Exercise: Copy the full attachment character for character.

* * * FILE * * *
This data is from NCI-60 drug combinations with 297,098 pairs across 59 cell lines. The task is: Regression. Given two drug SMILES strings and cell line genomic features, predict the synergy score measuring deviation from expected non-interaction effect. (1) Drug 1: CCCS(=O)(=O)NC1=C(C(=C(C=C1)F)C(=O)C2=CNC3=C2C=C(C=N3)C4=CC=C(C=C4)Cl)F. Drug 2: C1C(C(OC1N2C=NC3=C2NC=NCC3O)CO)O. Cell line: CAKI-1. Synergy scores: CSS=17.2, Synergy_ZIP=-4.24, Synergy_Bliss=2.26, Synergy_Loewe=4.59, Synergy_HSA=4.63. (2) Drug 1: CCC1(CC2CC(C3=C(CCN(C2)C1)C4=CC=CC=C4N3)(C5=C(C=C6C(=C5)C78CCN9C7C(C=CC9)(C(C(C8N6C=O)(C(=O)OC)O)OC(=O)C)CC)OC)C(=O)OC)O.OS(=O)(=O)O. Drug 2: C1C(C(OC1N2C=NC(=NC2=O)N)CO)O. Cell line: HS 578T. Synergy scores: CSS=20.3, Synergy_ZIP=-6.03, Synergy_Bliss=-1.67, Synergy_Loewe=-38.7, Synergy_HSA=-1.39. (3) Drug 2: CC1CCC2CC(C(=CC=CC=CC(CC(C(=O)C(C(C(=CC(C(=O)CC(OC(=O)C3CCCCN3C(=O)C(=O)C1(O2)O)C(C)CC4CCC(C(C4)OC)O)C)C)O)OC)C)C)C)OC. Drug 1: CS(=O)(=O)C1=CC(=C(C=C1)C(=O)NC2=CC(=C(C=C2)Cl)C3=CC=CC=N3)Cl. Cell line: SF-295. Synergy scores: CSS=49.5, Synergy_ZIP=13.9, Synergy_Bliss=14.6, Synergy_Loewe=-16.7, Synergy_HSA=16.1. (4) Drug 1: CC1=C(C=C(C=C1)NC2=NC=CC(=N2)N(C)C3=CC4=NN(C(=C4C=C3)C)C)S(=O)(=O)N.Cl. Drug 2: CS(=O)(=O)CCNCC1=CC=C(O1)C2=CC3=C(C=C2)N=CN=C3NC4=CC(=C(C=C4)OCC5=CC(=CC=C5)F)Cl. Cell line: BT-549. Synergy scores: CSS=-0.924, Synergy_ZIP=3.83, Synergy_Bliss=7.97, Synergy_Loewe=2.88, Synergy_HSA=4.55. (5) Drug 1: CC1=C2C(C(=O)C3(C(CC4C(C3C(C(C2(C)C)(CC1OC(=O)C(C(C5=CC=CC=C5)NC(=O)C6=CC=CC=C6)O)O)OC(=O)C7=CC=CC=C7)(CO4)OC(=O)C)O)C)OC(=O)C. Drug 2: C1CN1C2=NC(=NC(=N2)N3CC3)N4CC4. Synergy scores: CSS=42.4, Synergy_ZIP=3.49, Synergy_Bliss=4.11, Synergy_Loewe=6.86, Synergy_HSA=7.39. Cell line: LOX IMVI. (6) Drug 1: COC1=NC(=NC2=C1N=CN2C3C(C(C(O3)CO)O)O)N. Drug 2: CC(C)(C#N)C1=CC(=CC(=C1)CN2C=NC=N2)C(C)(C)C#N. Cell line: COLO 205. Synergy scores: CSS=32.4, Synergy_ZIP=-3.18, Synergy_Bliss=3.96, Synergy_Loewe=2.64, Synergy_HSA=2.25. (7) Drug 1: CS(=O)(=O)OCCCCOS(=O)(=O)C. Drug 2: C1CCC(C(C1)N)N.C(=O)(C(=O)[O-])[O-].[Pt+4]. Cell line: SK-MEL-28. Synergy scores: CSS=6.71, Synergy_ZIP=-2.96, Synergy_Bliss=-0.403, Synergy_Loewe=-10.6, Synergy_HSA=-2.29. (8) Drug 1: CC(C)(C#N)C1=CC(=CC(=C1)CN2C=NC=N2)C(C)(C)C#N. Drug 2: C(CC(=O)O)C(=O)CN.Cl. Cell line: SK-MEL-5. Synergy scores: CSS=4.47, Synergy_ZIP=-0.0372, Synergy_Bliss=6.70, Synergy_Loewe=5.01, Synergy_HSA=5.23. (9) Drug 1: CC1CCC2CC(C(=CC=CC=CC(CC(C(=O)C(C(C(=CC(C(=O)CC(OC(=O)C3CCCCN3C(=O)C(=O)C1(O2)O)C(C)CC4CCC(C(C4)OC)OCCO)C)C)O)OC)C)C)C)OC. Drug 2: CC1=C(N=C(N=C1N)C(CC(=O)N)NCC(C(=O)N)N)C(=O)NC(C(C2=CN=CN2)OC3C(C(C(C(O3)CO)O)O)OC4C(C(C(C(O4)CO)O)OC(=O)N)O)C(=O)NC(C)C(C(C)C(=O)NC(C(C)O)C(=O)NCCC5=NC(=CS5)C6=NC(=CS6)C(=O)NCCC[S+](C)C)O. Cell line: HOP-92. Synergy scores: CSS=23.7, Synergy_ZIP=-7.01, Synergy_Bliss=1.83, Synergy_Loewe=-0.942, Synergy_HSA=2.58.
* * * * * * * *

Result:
This data is from NCI-60 drug combinations with 297,098 pairs across 59 cell lines. The task is: Regression. Given two drug SMILES strings and cell line genomic features, predict the synergy score measuring deviation from expected non-interaction effect. (1) Drug 1: CCCS(=O)(=O)NC1=C(C(=C(C=C1)F)C(=O)C2=CNC3=C2C=C(C=N3)C4=CC=C(C=C4)Cl)F. Drug 2: C1C(C(OC1N2C=NC3=C2NC=NCC3O)CO)O. Cell line: CAKI-1. Synergy scores: CSS=17.2, Synergy_ZIP=-4.24, Synergy_Bliss=2.26, Synergy_Loewe=4.59, Synergy_HSA=4.63. (2) Drug 1: CCC1(CC2CC(C3=C(CCN(C2)C1)C4=CC=CC=C4N3)(C5=C(C=C6C(=C5)C78CCN9C7C(C=CC9)(C(C(C8N6C=O)(C(=O)OC)O)OC(=O)C)CC)OC)C(=O)OC)O.OS(=O)(=O)O. Drug 2: C1C(C(OC1N2C=NC(=NC2=O)N)CO)O. Cell line: HS 578T. Synergy scores: CSS=20.3, Synergy_ZIP=-6.03, Synergy_Bliss=-1.67, Synergy_Loewe=-38.7, Synergy_HSA=-1.39. (3) Drug 2: CC1CCC2CC(C(=CC=CC=CC(CC(C(=O)C(C(C(=CC(C(=O)CC(OC(=O)C3CCCCN3C(=O)C(=O)C1(O2)O)C(C)CC4CCC(C(C4)OC)O)C)C)O)OC)C)C)C)OC. Drug 1: CS(=O)(=O)C1=CC(=C(C=C1)C(=O)NC2=CC(=C(C=C2)Cl)C3=CC=CC=N3)Cl. Cell line: SF-295. Synergy scores: CSS=49.5, Synergy_ZIP=13.9, Synergy_Bliss=14.6, Synergy_Loewe=-16.7, Synergy_HSA=16.1. (4) Drug 1: CC1=C(C=C(C=C1)NC2=NC=CC(=N2)N(C)C3=CC4=NN(C(=C4C=C3)C)C)S(=O)(=O)N.Cl. Drug 2: CS(=O)(=O)CCNCC1=CC=C(O1)C2=CC3=C(C=C2)N=CN=C3NC4=CC(=C(C=C4)OCC5=CC(=CC=C5)F)Cl. Cell line: BT-549. Synergy scores: CSS=-0.924, Synergy_ZIP=3.83, Synergy_Bliss=7.97, Synergy_Loewe=2.88, Synergy_HSA=4.55. (5) Drug 1: CC1=C2C(C(=O)C3(C(CC4C(C3C(C(C2(C)C)(CC1OC(=O)C(C(C5=CC=CC=C5)NC(=O)C6=CC=CC=C6)O)O)OC(=O)C7=CC=CC=C7)(CO4)OC(=O)C)O)C)OC(=O)C. Drug 2: C1CN1C2=NC(=NC(=N2)N3CC3)N4CC4. Synergy scores: CSS=42.4, Synergy_ZIP=3.49, Synergy_Bliss=4.11, Synergy_Loewe=6.86, Synergy_HSA=7.39. Cell line: LOX IMVI. (6) Drug 1: COC1=NC(=NC2=C1N=CN2C3C(C(C(O3)CO)O)O)N. Drug 2: CC(C)(C#N)C1=CC(=CC(=C1)CN2C=NC=N2)C(C)(C)C#N. Cell line: COLO 205. Synergy scores: CSS=32.4, Synergy_ZIP=-3.18, Synergy_Bliss=3.96, Synergy_Loewe=2.64, Synergy_HSA=2.25. (7) Drug 1: CS(=O)(=O)OCCCCOS(=O)(=O)C. Drug 2: C1CCC(C(C1)N)N.C(=O)(C(=O)[O-])[O-].[Pt+4]. Cell line: SK-MEL-28. Synergy scores: CSS=6.71, Synergy_ZIP=-2.96, Synergy_Bliss=-0.403, Synergy_Loewe=-10.6, Synergy_HSA=-2.29. (8) Drug 1: CC(C)(C#N)C1=CC(=CC(=C1)CN2C=NC=N2)C(C)(C)C#N. Drug 2: C(CC(=O)O)C(=O)CN.Cl. Cell line: SK-MEL-5. Synergy scores: CSS=4.47, Synergy_ZIP=-0.0372, Synergy_Bliss=6.70, Synergy_Loewe=5.01, Synergy_HSA=5.23. (9) Drug 1: CC1CCC2CC(C(=CC=CC=CC(CC(C(=O)C(C(C(=CC(C(=O)CC(OC(=O)C3CCCCN3C(=O)C(=O)C1(O2)O)C(C)CC4CCC(C(C4)OC)OCCO)C)C)O)OC)C)C)C)OC. Drug 2: CC1=C(N=C(N=C1N)C(CC(=O)N)NCC(C(=O)N)N)C(=O)NC(C(C2=CN=CN2)OC3C(C(C(C(O3)CO)O)O)OC4C(C(C(C(O4)CO)O)OC(=O)N)O)C(=O)NC(C)C(C(C)C(=O)NC(C(C)O)C(=O)NCCC5=NC(=CS5)C6=NC(=CS6)C(=O)NCCC[S+](C)C)O. Cell line: HOP-92. Synergy scores: CSS=23.7, Synergy_ZIP=-7.01, Synergy_Bliss=1.83, Synergy_Loewe=-0.942, Synergy_HSA=2.58.